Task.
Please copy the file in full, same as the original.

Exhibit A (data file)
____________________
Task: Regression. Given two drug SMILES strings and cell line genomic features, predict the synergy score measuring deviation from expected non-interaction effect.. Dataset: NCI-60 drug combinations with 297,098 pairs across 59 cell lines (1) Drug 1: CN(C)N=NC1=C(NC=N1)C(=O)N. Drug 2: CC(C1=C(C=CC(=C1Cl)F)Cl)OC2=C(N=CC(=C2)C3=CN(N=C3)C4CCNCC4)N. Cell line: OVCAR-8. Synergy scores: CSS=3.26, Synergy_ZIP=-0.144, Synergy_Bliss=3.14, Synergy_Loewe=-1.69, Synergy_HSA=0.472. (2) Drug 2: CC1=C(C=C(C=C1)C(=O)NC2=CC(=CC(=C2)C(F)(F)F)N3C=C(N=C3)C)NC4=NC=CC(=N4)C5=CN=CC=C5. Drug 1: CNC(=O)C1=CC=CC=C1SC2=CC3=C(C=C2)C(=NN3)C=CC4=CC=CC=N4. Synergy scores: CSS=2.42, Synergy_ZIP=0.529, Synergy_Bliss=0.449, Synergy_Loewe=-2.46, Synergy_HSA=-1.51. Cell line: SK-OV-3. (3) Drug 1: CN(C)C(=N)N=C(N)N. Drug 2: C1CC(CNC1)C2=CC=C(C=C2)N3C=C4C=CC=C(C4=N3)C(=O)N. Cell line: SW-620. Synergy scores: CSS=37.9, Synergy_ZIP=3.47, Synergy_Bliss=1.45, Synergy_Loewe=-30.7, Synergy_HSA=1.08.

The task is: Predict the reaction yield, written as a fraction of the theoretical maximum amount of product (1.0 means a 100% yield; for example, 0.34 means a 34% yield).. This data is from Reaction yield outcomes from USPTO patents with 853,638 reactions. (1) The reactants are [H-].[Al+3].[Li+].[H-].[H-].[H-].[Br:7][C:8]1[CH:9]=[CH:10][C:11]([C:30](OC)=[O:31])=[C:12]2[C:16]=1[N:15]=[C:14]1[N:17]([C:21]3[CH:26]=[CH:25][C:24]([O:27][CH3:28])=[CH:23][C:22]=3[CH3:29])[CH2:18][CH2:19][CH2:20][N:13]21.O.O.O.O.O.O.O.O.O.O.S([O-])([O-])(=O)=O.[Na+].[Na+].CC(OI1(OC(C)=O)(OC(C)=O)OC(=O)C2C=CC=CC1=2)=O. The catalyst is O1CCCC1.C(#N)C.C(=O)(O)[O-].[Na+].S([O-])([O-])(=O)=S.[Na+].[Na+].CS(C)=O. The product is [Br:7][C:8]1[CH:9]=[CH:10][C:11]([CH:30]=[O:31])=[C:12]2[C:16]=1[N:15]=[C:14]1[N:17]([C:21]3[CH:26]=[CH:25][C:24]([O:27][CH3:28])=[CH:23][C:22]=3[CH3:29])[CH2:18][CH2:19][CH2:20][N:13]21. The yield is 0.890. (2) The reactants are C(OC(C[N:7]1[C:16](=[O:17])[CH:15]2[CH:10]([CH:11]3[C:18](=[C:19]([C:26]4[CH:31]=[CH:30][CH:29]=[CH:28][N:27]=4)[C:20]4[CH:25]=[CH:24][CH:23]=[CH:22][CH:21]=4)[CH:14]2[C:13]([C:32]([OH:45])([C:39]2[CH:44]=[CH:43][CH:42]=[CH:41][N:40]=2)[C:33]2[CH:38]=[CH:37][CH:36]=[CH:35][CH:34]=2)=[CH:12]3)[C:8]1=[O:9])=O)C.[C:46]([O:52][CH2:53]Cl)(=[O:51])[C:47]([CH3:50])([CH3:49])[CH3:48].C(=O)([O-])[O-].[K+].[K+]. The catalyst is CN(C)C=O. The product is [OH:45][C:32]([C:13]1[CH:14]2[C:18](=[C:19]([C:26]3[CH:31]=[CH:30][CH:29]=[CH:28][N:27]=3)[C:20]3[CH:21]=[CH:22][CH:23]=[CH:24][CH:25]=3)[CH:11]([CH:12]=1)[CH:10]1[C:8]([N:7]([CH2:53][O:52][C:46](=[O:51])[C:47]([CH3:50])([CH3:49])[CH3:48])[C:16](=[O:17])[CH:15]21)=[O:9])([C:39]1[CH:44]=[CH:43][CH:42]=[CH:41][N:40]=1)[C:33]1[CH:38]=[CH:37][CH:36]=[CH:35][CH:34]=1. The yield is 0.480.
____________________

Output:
Task: Regression. Given two drug SMILES strings and cell line genomic features, predict the synergy score measuring deviation from expected non-interaction effect.. Dataset: NCI-60 drug combinations with 297,098 pairs across 59 cell lines (1) Drug 1: CN(C)N=NC1=C(NC=N1)C(=O)N. Drug 2: CC(C1=C(C=CC(=C1Cl)F)Cl)OC2=C(N=CC(=C2)C3=CN(N=C3)C4CCNCC4)N. Cell line: OVCAR-8. Synergy scores: CSS=3.26, Synergy_ZIP=-0.144, Synergy_Bliss=3.14, Synergy_Loewe=-1.69, Synergy_HSA=0.472. (2) Drug 2: CC1=C(C=C(C=C1)C(=O)NC2=CC(=CC(=C2)C(F)(F)F)N3C=C(N=C3)C)NC4=NC=CC(=N4)C5=CN=CC=C5. Drug 1: CNC(=O)C1=CC=CC=C1SC2=CC3=C(C=C2)C(=NN3)C=CC4=CC=CC=N4. Synergy scores: CSS=2.42, Synergy_ZIP=0.529, Synergy_Bliss=0.449, Synergy_Loewe=-2.46, Synergy_HSA=-1.51. Cell line: SK-OV-3. (3) Drug 1: CN(C)C(=N)N=C(N)N. Drug 2: C1CC(CNC1)C2=CC=C(C=C2)N3C=C4C=CC=C(C4=N3)C(=O)N. Cell line: SW-620. Synergy scores: CSS=37.9, Synergy_ZIP=3.47, Synergy_Bliss=1.45, Synergy_Loewe=-30.7, Synergy_HSA=1.08.

The task is: Predict the reaction yield, written as a fraction of the theoretical maximum amount of product (1.0 means a 100% yield; for example, 0.34 means a 34% yield).. This data is from Reaction yield outcomes from USPTO patents with 853,638 reactions. (1) The reactants are [H-].[Al+3].[Li+].[H-].[H-].[H-].[Br:7][C:8]1[CH:9]=[CH:10][C:11]([C:30](OC)=[O:31])=[C:12]2[C:16]=1[N:15]=[C:14]1[N:17]([C:21]3[CH:26]=[CH:25][C:24]([O:27][CH3:28])=[CH:23][C:22]=3[CH3:29])[CH2:18][CH2:19][CH2:20][N:13]21.O.O.O.O.O.O.O.O.O.O.S([O-])([O-])(=O)=O.[Na+].[Na+].CC(OI1(OC(C)=O)(OC(C)=O)OC(=O)C2C=CC=CC1=2)=O. The catalyst is O1CCCC1.C(#N)C.C(=O)(O)[O-].[Na+].S([O-])([O-])(=O)=S.[Na+].[Na+].CS(C)=O. The product is [Br:7][C:8]1[CH:9]=[CH:10][C:11]([CH:30]=[O:31])=[C:12]2[C:16]=1[N:15]=[C:14]1[N:17]([C:21]3[CH:26]=[CH:25][C:24]([O:27][CH3:28])=[CH:23][C:22]=3[CH3:29])[CH2:18][CH2:19][CH2:20][N:13]21. The yield is 0.890. (2) The reactants are C(OC(C[N:7]1[C:16](=[O:17])[CH:15]2[CH:10]([CH:11]3[C:18](=[C:19]([C:26]4[CH:31]=[CH:30][CH:29]=[CH:28][N:27]=4)[C:20]4[CH:25]=[CH:24][CH:23]=[CH:22][CH:21]=4)[CH:14]2[C:13]([C:32]([OH:45])([C:39]2[CH:44]=[CH:43][CH:42]=[CH:41][N:40]=2)[C:33]2[CH:38]=[CH:37][CH:36]=[CH:35][CH:34]=2)=[CH:12]3)[C:8]1=[O:9])=O)C.[C:46]([O:52][CH2:53]Cl)(=[O:51])[C:47]([CH3:50])([CH3:49])[CH3:48].C(=O)([O-])[O-].[K+].[K+]. The catalyst is CN(C)C=O. The product is [OH:45][C:32]([C:13]1[CH:14]2[C:18](=[C:19]([C:26]3[CH:31]=[CH:30][CH:29]=[CH:28][N:27]=3)[C:20]3[CH:21]=[CH:22][CH:23]=[CH:24][CH:25]=3)[CH:11]([CH:12]=1)[CH:10]1[C:8]([N:7]([CH2:53][O:52][C:46](=[O:51])[C:47]([CH3:50])([CH3:49])[CH3:48])[C:16](=[O:17])[CH:15]21)=[O:9])([C:39]1[CH:44]=[CH:43][CH:42]=[CH:41][N:40]=1)[C:33]1[CH:38]=[CH:37][CH:36]=[CH:35][CH:34]=1. The yield is 0.480.